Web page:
Weekly Prompts: The Teapot


I was tempted to enter this challenge. Why? Because I am a converted tea drinker. Of course from the beginning I was surrounded by tea drinkers, being a Brit and growing up in an East London cockney family. The Rosie Lee was the drink of the day. Mum had her 10 cups a day, made with milk and sugar, and dad joined in. First of all the sugar and then the milk in the cup and pour the tea in afterwards from the pot. My Aunt brought it to 15 cups a day. We were colonial supporters in their tea production. I never really liked tea, and so I became a coffee drinker as I grew older.

In the meanwhile I had emigrated to Switzerland (no particular reason, just wanted to travel). I worked in Switzerland, and continued my coffee drinking. Even when I married Mr. Swiss after 2 years of Swiss life alone, I continued with my coffee. Mr. Swiss? He was a tea drinker. A pot of tea in the evening, no milk, some sugar and he drank it until the pot was empty, even when it became a cold drink.

And then came the day when I was having digestive problems. It seemed that my body was objecting to milk and so I changed to drinking tea, without milk of course, and also without sugar as I also had diabetes. I was drinking it pure. Every morning I have my cup of tea and this was where the teapot became redundant. Just a mug with a tea bag and hot water did it nicely for me. Of course we have a collection of tea pots. You never know if you have visitors preferring to drink their tea in style. I even have a little heating container for a candle to keep the pot hot, although I rarely use it.

Never ever order a tea in a restaurant in Switzerland. You get a glass of hot water and a tea bag at the side. They expect you to make your own tea at the table and it is not tea as I know it. I like my english breakfast tea with a punch and not a cheap mixup of tea that grows somewhere in an unknown corner of a field somewhere in Ceylon.

And this is the story of a Brit that converted into a tea drinker due to life’s circumstances., so give me my cup of char any time, but stirred, not shaken and left to brew for a few minutes. The tea pot is just an extra but not really necessary.

Weekly Prompts: The Teapot

11 thoughts on “Weekly Prompts: The Teapot

  1. I grew up drinking “Cambric Tea,” in our home a mixture of half milk and half tea (apparently sometimes called “nursery tea,” and sometimes made without the tea, but with water instead). As my taste buds developed, it was horrible, and I never developed the habit of either tea or coffee. I now drink gallons of iced tea, and an occasional cup of hot tea, but no coffee.


  2. Give me English Breakfast tea every day, love it! Not quite builder’s tea, but strong enough to be a decent brew and always with semi-skimmed milk. Someone who shall not be named suggested adding cream! Tea with cream!!! No no no! 😀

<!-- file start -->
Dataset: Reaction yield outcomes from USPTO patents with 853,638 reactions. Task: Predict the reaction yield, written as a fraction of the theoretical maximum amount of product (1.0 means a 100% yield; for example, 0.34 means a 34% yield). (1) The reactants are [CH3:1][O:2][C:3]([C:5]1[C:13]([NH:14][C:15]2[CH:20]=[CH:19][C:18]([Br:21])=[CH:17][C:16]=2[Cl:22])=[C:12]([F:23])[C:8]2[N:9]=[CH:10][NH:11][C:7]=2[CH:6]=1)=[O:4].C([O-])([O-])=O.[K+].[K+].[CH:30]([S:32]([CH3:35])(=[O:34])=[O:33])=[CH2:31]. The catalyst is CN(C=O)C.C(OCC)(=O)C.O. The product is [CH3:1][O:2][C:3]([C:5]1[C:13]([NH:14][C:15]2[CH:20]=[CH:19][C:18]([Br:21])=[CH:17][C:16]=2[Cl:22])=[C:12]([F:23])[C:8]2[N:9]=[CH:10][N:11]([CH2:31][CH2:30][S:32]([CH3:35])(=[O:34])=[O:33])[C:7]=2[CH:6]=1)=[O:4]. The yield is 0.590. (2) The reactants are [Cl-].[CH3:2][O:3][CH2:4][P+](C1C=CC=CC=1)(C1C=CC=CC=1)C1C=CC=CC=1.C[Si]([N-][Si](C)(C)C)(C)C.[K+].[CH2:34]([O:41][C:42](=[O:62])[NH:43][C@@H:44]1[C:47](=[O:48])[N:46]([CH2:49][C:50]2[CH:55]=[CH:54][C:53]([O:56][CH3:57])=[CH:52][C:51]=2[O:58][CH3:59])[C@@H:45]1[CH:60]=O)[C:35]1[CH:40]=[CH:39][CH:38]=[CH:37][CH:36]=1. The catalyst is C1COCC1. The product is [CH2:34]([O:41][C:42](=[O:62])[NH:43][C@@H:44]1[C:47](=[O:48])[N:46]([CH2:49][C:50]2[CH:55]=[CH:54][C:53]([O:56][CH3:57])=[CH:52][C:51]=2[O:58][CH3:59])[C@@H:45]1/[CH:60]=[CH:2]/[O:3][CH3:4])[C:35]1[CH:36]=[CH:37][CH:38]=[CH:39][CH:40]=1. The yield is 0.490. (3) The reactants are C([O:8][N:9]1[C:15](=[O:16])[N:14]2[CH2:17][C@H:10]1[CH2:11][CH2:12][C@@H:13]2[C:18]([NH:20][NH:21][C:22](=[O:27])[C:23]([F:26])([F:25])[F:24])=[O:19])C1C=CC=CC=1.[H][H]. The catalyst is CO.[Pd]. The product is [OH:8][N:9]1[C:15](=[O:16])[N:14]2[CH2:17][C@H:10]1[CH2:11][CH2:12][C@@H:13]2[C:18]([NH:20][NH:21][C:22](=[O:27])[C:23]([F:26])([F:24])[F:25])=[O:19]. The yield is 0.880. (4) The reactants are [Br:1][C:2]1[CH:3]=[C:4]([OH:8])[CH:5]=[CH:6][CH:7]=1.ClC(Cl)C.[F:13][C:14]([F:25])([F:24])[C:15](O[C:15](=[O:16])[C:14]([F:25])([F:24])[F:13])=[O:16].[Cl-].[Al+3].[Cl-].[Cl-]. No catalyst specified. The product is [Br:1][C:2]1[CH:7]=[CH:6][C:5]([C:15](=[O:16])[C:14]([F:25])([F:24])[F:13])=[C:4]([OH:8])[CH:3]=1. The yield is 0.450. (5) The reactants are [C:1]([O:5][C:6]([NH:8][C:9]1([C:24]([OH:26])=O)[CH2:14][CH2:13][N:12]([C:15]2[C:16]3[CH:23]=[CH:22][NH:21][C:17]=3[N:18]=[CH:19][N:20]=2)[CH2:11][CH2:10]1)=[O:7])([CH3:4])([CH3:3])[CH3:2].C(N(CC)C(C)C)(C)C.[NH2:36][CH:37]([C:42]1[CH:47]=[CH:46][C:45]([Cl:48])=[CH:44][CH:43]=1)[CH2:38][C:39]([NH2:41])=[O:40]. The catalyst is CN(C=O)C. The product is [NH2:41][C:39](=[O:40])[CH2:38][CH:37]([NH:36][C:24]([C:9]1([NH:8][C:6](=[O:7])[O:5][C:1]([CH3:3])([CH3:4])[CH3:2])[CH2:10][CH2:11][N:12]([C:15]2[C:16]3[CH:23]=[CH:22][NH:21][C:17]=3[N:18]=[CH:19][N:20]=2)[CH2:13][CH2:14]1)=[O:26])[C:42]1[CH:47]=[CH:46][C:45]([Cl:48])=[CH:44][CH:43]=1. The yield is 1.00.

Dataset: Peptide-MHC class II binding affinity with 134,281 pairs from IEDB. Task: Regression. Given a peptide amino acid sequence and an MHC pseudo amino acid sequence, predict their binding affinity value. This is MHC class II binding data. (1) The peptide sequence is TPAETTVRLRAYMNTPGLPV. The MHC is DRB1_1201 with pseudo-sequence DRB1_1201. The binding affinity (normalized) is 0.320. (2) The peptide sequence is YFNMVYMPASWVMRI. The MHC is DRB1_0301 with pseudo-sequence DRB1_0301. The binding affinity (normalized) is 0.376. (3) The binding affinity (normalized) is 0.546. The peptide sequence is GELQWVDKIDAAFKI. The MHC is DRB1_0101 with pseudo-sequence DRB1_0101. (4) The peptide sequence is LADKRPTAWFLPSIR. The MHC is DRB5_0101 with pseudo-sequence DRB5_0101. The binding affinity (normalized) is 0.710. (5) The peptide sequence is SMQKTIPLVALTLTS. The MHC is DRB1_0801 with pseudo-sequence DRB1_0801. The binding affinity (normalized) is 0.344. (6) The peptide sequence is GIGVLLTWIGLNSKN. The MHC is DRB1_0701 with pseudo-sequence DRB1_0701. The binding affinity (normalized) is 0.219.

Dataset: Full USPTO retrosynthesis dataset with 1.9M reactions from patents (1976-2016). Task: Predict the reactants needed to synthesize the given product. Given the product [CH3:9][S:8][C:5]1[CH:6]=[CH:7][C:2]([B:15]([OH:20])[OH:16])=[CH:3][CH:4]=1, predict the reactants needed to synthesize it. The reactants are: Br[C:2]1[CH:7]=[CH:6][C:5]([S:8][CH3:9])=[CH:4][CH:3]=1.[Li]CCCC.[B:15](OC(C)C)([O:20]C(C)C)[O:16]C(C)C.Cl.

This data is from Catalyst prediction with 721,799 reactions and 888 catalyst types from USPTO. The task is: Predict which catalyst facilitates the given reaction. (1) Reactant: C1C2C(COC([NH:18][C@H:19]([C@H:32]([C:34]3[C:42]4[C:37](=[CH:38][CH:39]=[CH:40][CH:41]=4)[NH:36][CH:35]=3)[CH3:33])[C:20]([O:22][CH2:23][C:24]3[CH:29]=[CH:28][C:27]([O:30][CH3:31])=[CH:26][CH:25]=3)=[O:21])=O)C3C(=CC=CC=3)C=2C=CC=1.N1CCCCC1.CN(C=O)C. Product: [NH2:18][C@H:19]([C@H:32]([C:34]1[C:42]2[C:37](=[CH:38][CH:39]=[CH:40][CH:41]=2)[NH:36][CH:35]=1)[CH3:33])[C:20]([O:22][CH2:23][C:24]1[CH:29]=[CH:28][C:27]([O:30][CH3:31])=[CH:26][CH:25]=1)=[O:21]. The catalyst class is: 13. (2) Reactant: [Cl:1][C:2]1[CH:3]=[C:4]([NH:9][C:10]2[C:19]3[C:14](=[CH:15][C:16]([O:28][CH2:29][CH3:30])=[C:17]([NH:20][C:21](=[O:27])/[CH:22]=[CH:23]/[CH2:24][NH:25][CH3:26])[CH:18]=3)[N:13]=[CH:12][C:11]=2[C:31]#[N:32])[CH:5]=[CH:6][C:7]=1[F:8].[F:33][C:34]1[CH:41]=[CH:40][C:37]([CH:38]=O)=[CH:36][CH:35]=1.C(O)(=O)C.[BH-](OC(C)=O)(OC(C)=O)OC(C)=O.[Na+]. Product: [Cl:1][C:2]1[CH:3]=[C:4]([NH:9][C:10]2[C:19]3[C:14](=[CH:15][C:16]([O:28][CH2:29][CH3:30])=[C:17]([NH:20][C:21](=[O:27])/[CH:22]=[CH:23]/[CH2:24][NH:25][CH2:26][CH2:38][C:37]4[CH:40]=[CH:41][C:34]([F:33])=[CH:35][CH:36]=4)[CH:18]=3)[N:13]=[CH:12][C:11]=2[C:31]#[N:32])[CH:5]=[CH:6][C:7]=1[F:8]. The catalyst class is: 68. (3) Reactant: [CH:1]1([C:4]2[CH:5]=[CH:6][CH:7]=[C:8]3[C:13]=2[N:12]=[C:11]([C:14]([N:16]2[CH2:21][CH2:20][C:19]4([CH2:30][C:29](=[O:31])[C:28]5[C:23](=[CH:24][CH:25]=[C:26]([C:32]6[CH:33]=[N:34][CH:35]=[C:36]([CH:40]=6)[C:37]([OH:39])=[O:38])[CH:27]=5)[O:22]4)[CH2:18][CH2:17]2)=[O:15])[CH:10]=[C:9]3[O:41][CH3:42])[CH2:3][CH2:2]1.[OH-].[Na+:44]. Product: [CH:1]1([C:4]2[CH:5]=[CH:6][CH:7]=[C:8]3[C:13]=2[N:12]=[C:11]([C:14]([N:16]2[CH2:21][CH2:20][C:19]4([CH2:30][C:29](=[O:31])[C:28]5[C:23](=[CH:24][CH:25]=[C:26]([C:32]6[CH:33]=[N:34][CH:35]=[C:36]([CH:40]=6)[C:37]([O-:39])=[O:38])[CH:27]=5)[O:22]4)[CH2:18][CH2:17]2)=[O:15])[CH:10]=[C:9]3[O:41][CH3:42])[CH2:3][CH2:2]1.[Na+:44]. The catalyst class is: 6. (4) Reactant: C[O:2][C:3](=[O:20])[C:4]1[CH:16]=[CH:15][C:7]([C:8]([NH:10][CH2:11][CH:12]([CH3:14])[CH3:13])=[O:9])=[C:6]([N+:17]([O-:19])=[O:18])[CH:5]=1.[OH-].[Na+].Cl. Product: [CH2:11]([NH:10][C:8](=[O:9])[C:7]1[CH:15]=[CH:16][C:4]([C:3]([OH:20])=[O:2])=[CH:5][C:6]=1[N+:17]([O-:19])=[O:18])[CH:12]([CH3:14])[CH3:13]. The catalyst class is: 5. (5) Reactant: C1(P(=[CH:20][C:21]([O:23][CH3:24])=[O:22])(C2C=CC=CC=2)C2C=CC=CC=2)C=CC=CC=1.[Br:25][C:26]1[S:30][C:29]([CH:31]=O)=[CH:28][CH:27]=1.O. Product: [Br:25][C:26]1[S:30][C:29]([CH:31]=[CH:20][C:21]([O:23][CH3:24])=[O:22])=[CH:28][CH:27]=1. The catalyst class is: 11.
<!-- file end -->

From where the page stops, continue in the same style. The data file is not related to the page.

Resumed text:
Liked by 1 person

  3. My daughter calls me a tea snob. I’m not really, but I was taught how to make really good tea by the inlaws from England. I like really good tea. Having said that, I’m a coffee drinker through and through. lol

    Liked by 1 person

  4. I come from a tea-drinking British family too and tea from a pot was all we drank. When I met David he drank neither tea nor coffee but eventually became a coffee drinker so I drank coffee with him at home and if we went out and tea when I visited my family. I became very fond of plunger coffee though I don’t care for instant and until recently I only drank coffee at home alone. Since moving I am drinking more tea although these days with a mug and a teabag rather than making a pot of tea.


  5. I also have stomach issues so for the last eleven years I have only drunk Redbush tea (no milk, no sugar) or herbal tea (peppermint for preference, ginger and lemon occasionally) – but I do have a daily cappuccino addiction 😀 Mr O prefers ordinary tea so a tea bag in a mug works out best for both of us, except when he mixes up the teabags!!
    I remember my mum had inherited her mum’s family teapot – with two parents, six children and many aunts and uncles always dropping in, that teapot was huge.

    Liked by 1 person

    • I just stick to my English breakfast, nice and strong. I grew up in a tea drinking family.They treated me as something from another planet because at the time I preferred coffee. Even now drinking tea without milk is looked upon as something strange.

      Liked by 1 person

  6. I used to have a teapot collection, but I gave it away to whoever wanted the pots. What I actually use is a glass pot with a basket that fits in it for loose tea. I have loose green and black Indian tea and the teapot is beautiful. Something about a glass teapot 🙂

    Liked by 1 person

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